When comparing Tk vs FLTK, the Slant community recommends Tk for most people. In the question“What are the best cross-platform GUI toolkits?” Tk is ranked 12th while FLTK is ranked 15th. The most important reason people chose Tk is:
Bindings for Python, C, C++, Ruby, Perl, Go, Java, Haskell and more, see [Languages with a Tk binding](https://wiki.tcl-lang.org/page/Languages+with+a+Tk+binding).
Ranked in these QuestionsQuestion Ranking
Pro Bindings for several languages
Bindings for Python, C, C++, Ruby, Perl, Go, Java, Haskell and more, see Languages with a Tk binding.
Pro Easy Styling
Once you understand how to style, the styling can look great
Pro Great for beginners
Easy to pick up and run with it.
It's simple design and lack of more advanced C++ features makes it easy for beginners.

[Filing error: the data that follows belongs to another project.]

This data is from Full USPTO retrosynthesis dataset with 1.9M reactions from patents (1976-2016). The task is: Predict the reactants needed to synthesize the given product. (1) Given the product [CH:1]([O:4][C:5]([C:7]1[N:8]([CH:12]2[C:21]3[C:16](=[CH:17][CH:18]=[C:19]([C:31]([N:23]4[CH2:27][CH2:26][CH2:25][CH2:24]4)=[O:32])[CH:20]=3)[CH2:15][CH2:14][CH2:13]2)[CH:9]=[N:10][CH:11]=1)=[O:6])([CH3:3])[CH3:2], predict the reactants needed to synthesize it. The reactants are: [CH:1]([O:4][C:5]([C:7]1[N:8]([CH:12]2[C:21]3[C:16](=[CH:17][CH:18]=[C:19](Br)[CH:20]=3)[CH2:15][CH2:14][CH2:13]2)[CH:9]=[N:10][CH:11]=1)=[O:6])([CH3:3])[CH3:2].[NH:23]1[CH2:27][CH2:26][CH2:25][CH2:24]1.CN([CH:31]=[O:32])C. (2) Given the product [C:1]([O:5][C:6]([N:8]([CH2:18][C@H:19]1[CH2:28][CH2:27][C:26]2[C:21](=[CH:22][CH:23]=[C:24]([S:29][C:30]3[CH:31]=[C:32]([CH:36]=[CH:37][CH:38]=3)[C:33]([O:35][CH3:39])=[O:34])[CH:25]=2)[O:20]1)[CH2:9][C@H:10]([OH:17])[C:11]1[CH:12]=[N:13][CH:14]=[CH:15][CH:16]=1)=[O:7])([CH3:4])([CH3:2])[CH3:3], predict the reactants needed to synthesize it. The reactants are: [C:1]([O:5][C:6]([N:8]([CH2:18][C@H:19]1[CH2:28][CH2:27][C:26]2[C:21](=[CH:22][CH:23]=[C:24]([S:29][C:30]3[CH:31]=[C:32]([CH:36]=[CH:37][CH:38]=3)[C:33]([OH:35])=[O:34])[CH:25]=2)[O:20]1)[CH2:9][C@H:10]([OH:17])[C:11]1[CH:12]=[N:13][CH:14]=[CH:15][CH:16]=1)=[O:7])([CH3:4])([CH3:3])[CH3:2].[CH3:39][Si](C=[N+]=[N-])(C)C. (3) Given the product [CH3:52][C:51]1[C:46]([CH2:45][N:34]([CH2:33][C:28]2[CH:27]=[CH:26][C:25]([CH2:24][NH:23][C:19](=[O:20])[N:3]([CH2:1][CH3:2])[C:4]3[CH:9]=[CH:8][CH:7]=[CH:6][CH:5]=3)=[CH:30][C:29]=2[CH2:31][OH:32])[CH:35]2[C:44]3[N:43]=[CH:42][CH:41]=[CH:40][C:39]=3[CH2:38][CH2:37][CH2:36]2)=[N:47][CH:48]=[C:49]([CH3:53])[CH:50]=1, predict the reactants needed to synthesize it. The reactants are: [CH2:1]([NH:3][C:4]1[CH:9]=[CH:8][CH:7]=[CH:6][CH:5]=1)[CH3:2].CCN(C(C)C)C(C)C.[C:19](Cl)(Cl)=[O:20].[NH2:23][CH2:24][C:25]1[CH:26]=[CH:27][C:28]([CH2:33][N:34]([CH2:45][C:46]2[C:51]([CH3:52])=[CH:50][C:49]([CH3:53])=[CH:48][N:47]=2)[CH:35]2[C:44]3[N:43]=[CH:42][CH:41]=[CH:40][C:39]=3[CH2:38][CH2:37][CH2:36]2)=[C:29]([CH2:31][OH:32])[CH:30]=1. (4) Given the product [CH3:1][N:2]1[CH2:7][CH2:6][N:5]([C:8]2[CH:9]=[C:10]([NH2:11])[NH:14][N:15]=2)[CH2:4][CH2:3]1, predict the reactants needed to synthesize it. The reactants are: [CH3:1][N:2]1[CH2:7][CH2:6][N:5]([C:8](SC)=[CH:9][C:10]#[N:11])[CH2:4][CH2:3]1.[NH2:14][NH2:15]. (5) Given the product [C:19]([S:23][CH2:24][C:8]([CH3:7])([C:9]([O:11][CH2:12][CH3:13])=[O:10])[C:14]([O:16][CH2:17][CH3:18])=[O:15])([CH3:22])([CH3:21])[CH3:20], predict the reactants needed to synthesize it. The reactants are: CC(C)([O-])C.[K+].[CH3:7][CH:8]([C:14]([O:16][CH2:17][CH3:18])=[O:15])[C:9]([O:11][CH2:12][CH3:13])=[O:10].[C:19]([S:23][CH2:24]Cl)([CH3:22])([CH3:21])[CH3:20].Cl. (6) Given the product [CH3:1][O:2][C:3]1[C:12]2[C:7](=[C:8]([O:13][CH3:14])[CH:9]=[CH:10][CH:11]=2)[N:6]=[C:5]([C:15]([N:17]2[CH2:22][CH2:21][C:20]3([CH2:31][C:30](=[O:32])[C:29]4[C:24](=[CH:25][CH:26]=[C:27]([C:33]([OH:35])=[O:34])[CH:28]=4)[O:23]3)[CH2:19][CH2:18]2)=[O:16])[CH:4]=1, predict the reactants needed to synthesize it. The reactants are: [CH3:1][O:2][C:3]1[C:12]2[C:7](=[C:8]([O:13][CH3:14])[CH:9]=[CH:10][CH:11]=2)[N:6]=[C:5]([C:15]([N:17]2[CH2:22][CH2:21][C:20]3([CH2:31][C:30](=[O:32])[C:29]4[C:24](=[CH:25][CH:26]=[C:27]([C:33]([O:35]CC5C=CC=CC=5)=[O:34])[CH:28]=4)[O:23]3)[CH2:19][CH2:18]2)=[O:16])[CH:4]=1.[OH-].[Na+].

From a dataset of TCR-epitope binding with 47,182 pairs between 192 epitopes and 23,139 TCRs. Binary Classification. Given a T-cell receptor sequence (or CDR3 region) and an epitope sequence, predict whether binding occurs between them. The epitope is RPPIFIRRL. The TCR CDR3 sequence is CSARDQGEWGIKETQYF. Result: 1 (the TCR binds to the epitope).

Uses a limited and lightweight design and restricts itself to solely GUI functionality. Because of this restriction, the FLTK hello world example is only about 100 KiB.
Well-designed widgets, coded with careful attention to rendering/execution speed.
FLTK code developed more than 10 years ago still compiles and runs perfectly, without changes.
Pro GUI designer
Fast Light User-Interface Designer (FLUID) included.
Con Base looks are garbage without a good amount of styling
Going with the base look for your app is a bad idea because it looks like garbage with the defaults
Con C# support lacking
Although the Eagle Project exists, which offers Mono and .NET Core support, C# support is not standard.
Con Can be too simple for some projects
FLTK offers far fewer widgets than most other toolkits.
Con Does not look like a native application
Because it uses non-native widgets, it doesn't look like a native application on any platform.